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How Managers Can Keep Their Employees from Leaving

Posted on by in Business

Employee turnover is an expected dynamic in long-term business endeavors. While zero turnover is pretty much a fantasy, there are ways in which turnover can be minimized during stressful or otherwise tempting times for employees. Businesses often fail to understand the potential opportunities that exist for employees elsewhere, believing that the hassle of switching jobs will be enough to keep them where they are currently.

We’ve put together some ideas on how managers can help minimize the likelihood of employees leaving the business, which can save both costs and frustration in the long run.

    1. Establish Boundaries from Day One

Many employees are hired with the expectation that their job roles have been clearly defined at the time of hire. However, time continues to pass and seemingly more responsibilities and roles are added to the employee’s job. This gradual yet persistent dynamic can often result in employees feeling over-worked and under-valued – especially when salaries are not adjusted to reflect these new responsibilities. By establishing these boundaries and firmly adhering to them from day one, employee turnover will be less likely to occur among qualified hires. Insightlink.com offers many unique quizzes and surveys designed to extract sentiments such as these from employees before the problem becomes irreversible.

Employees at office

    1. Provide Opportunities for Growth

The single biggest reason that employees leave a business is not because they are not happy: it is because they feel that they have no future. It is inevitable that some bottle-necks will exist in the company hierarchy. Instead of promotions, an employee begins to experience lateral moves from department to department. This can be unsettling and frustrating for the employee in question, causing them to look elsewhere. Employees should be talked to on a regular basis about promotional opportunities, as well as any concerns that might be preventing them. When employees feel completely shut out of the process, they leave. A bit of dialogue can go a long way.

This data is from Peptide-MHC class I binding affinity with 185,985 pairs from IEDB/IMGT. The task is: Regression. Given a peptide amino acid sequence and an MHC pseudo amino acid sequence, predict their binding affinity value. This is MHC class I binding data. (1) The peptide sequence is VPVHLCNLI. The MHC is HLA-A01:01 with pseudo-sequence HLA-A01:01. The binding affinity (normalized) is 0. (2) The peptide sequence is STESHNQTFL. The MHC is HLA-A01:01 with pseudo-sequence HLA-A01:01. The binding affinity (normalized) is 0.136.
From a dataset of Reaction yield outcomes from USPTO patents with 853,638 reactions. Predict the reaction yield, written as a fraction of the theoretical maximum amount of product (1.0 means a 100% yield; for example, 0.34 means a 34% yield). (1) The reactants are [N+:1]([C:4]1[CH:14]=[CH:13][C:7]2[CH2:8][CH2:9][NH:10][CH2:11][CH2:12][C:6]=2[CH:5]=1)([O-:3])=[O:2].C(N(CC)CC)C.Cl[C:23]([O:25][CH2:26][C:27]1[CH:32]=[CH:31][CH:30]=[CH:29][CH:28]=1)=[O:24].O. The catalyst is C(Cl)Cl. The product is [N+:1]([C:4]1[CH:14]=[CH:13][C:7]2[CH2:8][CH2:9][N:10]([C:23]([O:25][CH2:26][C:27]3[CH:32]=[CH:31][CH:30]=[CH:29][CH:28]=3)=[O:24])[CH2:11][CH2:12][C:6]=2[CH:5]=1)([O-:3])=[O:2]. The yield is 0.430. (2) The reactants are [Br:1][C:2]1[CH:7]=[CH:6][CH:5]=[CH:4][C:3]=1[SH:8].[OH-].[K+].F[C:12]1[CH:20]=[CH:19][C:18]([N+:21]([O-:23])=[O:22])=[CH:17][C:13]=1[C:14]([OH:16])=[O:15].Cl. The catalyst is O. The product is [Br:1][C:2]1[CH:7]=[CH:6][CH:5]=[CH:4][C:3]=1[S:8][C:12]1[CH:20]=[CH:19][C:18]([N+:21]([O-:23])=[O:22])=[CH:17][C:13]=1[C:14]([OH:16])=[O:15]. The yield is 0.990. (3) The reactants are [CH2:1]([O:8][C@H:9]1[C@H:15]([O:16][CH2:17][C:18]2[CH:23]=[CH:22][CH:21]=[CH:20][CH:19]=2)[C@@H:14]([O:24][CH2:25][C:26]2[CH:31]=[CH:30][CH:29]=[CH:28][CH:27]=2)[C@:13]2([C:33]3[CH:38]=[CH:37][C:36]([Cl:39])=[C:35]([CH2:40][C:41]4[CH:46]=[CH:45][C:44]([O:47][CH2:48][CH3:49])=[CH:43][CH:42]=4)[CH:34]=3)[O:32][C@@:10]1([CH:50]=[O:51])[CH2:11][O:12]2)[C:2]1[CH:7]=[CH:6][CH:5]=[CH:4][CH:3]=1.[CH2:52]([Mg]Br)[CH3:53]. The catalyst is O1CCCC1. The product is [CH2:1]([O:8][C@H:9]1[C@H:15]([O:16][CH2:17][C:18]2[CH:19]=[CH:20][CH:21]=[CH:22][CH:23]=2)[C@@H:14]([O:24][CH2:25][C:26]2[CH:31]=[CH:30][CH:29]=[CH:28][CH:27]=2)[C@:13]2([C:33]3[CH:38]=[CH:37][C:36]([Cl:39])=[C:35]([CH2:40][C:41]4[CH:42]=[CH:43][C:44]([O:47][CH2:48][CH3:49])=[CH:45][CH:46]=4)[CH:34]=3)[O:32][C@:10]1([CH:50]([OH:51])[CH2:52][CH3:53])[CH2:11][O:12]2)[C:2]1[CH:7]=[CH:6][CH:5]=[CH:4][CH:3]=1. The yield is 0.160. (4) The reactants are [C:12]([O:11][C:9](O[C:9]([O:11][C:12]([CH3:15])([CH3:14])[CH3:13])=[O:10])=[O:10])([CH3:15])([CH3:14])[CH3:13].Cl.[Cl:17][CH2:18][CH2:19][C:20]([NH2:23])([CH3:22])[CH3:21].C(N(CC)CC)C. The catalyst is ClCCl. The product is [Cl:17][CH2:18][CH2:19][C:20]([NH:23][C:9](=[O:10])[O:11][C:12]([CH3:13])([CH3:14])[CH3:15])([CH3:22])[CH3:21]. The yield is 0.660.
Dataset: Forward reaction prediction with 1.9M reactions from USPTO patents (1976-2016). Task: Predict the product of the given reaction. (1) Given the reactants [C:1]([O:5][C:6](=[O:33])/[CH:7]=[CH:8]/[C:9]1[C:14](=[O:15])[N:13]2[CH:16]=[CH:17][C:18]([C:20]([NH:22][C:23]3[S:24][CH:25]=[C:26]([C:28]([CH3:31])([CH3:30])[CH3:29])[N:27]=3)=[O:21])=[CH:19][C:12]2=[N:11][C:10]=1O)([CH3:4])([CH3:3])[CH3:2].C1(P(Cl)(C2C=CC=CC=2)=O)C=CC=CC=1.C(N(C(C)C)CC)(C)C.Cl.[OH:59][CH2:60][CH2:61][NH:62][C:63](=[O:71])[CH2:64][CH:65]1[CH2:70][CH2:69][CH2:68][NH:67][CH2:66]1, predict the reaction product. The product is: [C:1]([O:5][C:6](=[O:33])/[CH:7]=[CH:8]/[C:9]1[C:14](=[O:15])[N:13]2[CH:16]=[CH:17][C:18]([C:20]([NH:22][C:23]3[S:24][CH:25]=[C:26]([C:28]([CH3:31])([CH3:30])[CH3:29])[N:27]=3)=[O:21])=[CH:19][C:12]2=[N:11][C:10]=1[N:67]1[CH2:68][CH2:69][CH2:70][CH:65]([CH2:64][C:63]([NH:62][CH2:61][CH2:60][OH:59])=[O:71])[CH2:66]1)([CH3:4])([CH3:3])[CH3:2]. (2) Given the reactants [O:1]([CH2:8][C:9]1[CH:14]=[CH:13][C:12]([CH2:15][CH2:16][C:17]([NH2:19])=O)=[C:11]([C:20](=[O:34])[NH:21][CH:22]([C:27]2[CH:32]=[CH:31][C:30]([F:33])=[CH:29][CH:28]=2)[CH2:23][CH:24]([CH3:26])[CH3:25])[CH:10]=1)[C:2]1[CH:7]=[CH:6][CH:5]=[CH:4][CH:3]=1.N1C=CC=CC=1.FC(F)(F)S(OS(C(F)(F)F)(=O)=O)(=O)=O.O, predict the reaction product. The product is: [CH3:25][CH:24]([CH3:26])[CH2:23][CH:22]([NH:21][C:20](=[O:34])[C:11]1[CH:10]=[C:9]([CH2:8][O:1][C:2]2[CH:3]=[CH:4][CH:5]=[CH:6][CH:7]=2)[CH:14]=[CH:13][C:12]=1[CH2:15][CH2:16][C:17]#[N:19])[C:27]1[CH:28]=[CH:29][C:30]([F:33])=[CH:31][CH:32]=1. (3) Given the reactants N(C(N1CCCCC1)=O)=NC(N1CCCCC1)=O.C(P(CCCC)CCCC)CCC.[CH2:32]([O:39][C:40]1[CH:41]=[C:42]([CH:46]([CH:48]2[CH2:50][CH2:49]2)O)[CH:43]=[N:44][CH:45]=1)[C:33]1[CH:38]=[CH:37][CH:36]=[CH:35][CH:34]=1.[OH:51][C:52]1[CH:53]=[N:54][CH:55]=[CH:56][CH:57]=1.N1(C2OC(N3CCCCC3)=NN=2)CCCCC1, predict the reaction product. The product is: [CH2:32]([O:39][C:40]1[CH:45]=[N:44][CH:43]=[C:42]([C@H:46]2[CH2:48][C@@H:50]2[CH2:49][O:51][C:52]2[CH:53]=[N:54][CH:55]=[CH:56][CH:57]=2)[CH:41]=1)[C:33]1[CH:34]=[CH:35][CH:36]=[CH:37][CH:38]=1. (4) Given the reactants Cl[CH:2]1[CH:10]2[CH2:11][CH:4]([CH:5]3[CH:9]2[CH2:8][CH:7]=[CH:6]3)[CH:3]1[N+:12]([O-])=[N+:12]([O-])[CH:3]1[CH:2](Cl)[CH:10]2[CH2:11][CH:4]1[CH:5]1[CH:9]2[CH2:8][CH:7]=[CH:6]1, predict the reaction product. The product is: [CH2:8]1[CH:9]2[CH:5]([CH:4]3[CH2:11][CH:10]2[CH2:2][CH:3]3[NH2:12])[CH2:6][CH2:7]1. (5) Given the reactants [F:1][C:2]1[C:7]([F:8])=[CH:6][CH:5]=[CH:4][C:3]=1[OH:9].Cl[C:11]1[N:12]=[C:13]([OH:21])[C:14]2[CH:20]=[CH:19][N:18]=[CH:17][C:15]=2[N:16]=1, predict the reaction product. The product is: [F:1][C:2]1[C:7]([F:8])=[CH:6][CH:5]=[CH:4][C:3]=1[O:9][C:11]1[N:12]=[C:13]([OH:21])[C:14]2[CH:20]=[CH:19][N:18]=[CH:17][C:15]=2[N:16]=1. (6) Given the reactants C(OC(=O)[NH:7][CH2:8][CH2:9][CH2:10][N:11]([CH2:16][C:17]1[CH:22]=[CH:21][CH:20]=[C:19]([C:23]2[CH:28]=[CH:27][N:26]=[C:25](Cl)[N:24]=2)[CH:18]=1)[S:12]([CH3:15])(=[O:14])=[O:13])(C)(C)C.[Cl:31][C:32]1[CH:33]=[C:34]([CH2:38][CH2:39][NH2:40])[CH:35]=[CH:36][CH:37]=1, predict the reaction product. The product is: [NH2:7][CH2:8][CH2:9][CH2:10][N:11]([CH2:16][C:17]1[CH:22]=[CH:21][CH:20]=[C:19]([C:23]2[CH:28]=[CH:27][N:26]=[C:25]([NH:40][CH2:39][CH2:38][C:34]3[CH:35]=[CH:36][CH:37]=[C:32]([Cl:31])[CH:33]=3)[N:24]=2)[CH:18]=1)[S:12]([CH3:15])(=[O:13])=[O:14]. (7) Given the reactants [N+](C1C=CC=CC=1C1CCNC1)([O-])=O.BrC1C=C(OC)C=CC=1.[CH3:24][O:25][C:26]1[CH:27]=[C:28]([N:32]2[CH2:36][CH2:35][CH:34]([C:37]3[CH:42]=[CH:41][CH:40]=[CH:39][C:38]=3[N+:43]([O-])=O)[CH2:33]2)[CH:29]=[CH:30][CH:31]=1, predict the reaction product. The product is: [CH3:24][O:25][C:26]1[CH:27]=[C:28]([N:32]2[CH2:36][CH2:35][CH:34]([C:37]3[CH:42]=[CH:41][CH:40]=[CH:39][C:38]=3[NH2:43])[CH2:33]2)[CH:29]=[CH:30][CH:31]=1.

1. Build Bonds of Trust

Employee-employer relations run smoothly when many different characteristics, dynamics and variables are either working or present. Trust is a huge component of the process and can definitely impact long-term turnover within a business. Some managers unfortunately weigh in too heavily on various projects and tasks, telling employees how to perform every single aspect of the process. Rather than micro-managing every aspect of the process, give your employees the trust they deserve and allow them to deliver on the desired conclusions. Be focused on a great result rather than tinkering with every element of the process, and this will show employees that you truly trust them to do a good job.

    1. Turnover Costs Money and Morale

The need to tame turnover rates within a company is crucial for many reasons. First of all, the amount of money lost during turnover – the hiring costs, the training costs and the inefficient periods between hirings – can all leave a business in less than ideal shape for a period of time. Turnover is also a morale dampener, however, as it sends the signal to other employees that there are other options available (you best believe your employees are talking about why someone left). Because of this, implementing many unique and commonly-known strategies to reduce turnover is essential to long-term performance.

How has turnover affected your managing skills and business? What have you done to minimize its occurrence? Let us know below.